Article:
It may be quite a while before a large number of companies can offer a competitive GPU though. It sounds like Intel may be giving up on this. They would need to pour a huge amount of money into GPU development, but they also may need to pour a huge amount of money into system architecture development. If that takes a few years to catch up, then it is not going to work. AMD has been working on HBM and silicon interposers for years. Intel has HMC, but it is not suited to consumer level graphics. I haven’t seen much else from Intel that can compete with HBM. HBM is a JEDEC standard, so they could use it, but they still would need a powerful GPU to take advantage of it. The GPU market is relatively low margin compared to the high end CPU market; compare the price of a high-end Xeon processor vs. the price of a high end GPU. The magement may not want to go into the GPU market, so they may pull back into the server market. The HPC market is actually going to be dominated by GPU style compute. Intel may have ended up with a kind of dead-end GPU design due to decisions made years ago. That would be kind of like AMD’s bulldozer CPU line.
It’s not dead as such just a
It’s not dead as such just a shift is likely coming, But don’t be surprised if in future cpu’s become even more irrelevant, Gpu’s will continue to push forward and add more functions onto the board itself in turn relying less and less on the cpu to do anything. Might see gpu’s adding their own cpu onto pcb, May see a completely new approach to the way we are now used to motherboard, cpu, gpu,ram. Some of those may end up being combined, Hell we may even see ssd like storage built in also.
PC is not dead, it wasn’t for
PC is not dead, it wasn’t for past 20 years despite many theories.
Intel shouldn’t be surprised by slide in PC sales. It’s theirs own fault.
Instead pushing boundaries, creating something new and exiting every 2-3 years, they continue this ludicrous tick-tock cycle (although they extended that to slow progress even further), cutting coupons, filling corporate coffers while offering no progress whatsoever.
Give people something really good and they will buy it by the tons, offer negligible difference and nobody will care.
Just look at 3 steps P4 S423/478 – C2D (S775) – HEDT S1366. Each of these provided gargantuan improvement in performance and work-flow. Now look at everything after X58. There is minimal difference between Nehalem and Haswell-E. Granted in heavily threaded tasks H-E will run circles around Nehalem, but most people don’t do that. For gaming it only matters when you run heavily CPU bound game. I have my indestructible X58 fully functional and there is little performance difference between it and 5930K. Yes video rendering show it claws on H-E, but for everyday work difference is minimal.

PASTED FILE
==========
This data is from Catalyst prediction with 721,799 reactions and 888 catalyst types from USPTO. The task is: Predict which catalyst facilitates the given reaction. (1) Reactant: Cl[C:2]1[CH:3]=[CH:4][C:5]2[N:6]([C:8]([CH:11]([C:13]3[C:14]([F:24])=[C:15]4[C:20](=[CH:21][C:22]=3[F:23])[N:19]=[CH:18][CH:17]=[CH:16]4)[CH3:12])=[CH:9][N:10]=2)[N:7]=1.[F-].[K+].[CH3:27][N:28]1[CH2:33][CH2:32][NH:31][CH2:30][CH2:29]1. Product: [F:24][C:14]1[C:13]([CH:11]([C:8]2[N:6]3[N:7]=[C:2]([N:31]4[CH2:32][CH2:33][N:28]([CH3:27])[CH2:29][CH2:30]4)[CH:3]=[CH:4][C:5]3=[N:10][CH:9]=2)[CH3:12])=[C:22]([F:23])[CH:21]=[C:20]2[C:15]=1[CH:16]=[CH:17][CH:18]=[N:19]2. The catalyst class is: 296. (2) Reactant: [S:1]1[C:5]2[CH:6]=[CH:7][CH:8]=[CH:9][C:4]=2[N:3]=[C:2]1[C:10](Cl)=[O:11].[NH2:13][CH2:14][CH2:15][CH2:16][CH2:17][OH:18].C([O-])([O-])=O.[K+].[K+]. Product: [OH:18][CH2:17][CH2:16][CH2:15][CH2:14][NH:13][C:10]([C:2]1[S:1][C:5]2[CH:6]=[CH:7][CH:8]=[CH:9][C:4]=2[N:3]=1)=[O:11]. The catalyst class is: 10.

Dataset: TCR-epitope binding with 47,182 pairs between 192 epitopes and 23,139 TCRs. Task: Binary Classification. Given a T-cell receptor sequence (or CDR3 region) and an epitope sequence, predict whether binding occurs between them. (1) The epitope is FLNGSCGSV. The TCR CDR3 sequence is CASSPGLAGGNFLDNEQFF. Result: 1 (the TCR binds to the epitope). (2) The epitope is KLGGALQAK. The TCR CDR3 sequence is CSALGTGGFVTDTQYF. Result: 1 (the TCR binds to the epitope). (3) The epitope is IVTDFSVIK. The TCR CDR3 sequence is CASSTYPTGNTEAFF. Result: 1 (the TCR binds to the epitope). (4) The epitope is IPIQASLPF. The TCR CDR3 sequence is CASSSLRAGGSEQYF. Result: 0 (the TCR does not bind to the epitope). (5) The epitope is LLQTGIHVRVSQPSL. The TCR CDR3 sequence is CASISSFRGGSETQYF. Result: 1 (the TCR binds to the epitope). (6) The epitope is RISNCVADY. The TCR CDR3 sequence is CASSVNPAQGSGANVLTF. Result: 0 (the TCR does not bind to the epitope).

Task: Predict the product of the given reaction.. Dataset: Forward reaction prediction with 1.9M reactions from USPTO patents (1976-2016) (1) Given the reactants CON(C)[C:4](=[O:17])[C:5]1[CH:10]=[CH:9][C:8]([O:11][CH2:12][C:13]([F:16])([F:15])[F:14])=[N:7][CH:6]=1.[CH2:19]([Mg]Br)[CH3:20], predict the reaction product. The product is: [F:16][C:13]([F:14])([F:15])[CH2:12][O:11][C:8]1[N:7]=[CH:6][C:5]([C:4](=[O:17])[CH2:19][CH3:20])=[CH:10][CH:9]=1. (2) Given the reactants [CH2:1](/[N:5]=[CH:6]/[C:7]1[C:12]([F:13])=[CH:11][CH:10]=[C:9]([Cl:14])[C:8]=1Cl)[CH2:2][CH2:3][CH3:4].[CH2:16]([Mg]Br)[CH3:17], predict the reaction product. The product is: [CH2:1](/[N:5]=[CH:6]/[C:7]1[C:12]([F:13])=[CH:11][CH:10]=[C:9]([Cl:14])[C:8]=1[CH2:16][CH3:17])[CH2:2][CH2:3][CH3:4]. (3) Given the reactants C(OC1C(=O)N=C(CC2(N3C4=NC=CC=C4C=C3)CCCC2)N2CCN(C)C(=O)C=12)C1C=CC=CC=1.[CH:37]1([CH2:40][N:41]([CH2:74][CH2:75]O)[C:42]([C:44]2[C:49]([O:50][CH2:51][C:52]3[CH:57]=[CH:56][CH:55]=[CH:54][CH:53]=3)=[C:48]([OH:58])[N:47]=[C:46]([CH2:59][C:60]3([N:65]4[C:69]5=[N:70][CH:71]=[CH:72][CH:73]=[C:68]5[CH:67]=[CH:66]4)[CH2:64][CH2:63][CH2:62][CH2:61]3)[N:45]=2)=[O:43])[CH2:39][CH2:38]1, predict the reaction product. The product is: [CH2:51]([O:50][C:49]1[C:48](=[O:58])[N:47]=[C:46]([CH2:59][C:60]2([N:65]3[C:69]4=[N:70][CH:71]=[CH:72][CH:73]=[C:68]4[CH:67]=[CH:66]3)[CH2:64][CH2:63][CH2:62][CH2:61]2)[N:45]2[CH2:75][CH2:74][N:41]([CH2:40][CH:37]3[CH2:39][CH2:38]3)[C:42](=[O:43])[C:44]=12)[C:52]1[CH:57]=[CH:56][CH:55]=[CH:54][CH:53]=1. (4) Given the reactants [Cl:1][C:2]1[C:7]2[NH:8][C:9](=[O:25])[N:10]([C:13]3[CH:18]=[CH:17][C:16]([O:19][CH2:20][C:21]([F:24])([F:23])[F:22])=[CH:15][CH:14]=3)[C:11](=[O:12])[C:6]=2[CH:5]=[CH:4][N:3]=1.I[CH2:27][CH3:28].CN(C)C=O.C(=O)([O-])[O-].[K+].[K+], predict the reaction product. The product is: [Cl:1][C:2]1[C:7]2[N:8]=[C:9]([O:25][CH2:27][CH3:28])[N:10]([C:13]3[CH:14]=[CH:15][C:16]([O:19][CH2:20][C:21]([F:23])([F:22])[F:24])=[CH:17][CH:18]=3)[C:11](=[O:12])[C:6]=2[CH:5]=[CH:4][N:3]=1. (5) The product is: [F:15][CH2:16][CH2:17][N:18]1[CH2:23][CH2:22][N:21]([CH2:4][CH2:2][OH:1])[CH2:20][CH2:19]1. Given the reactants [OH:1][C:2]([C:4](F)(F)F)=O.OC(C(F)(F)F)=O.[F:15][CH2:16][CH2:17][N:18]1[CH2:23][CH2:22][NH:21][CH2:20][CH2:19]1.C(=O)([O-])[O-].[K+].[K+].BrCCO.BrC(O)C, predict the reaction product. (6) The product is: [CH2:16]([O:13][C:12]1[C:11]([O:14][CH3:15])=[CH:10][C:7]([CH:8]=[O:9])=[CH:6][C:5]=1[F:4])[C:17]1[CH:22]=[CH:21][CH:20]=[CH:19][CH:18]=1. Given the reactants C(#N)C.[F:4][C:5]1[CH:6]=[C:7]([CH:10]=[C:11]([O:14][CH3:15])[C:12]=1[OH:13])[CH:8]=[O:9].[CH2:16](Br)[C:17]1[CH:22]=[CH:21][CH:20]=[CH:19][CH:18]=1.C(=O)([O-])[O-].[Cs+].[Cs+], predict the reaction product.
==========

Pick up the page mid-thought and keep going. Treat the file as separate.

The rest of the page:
Sad for the folks who got the kick. That’s corporation life, they don’t care about people or progress, all what matters is $.
They say (power/leakage)
They say (power/leakage) scaling really ended around 65nm or 45nm which would explain the wall around X58. Even most of X58 had to do with on die memory controller vs. Core 2 Duo still lacking one, not necessarily process or processor otherwise. That’s a one time gimme.
The reason ARM hasn’t appeared to have hit the same wall at 65nm is because they still had a lot more ‘low hanging fruit’ on the table and they’ve been steadily using their power envelope to achieve those gains too (Intel already hit it’s power enevlope long ago.. 130W desktop, etc).
GPUs are in a similar boat – no real incentive to be super power efficient per transistor until the last few years — much later than Intel’s first serious attempts with Banias in March of 2003.
A materials or chemistry breakthrough may provide the key to true ‘next generation’ performance for a future CPU…
“Intel Lays Off 12,000 After
“Intel Lays Off 12,000 After Seeking Visas to Import 14,523 Foreign Professionals Since 2010”
It looks like US universities
It looks like US universities sucks and students overpaid their CS degree…
US workers want too much
US workers want too much money, and they have been bringing H1B visa workers for many years. See what happens when you do not have an economic depression every once and a while, depressions get rid of a lot of that paper wealth that makes living too expensive in first world countries! so the real bad guys are the ones that stopped that depression from happening and the needed flushing of all that on paper wealth down the drain that casues the overpricing of the housing/other markets in first world countries!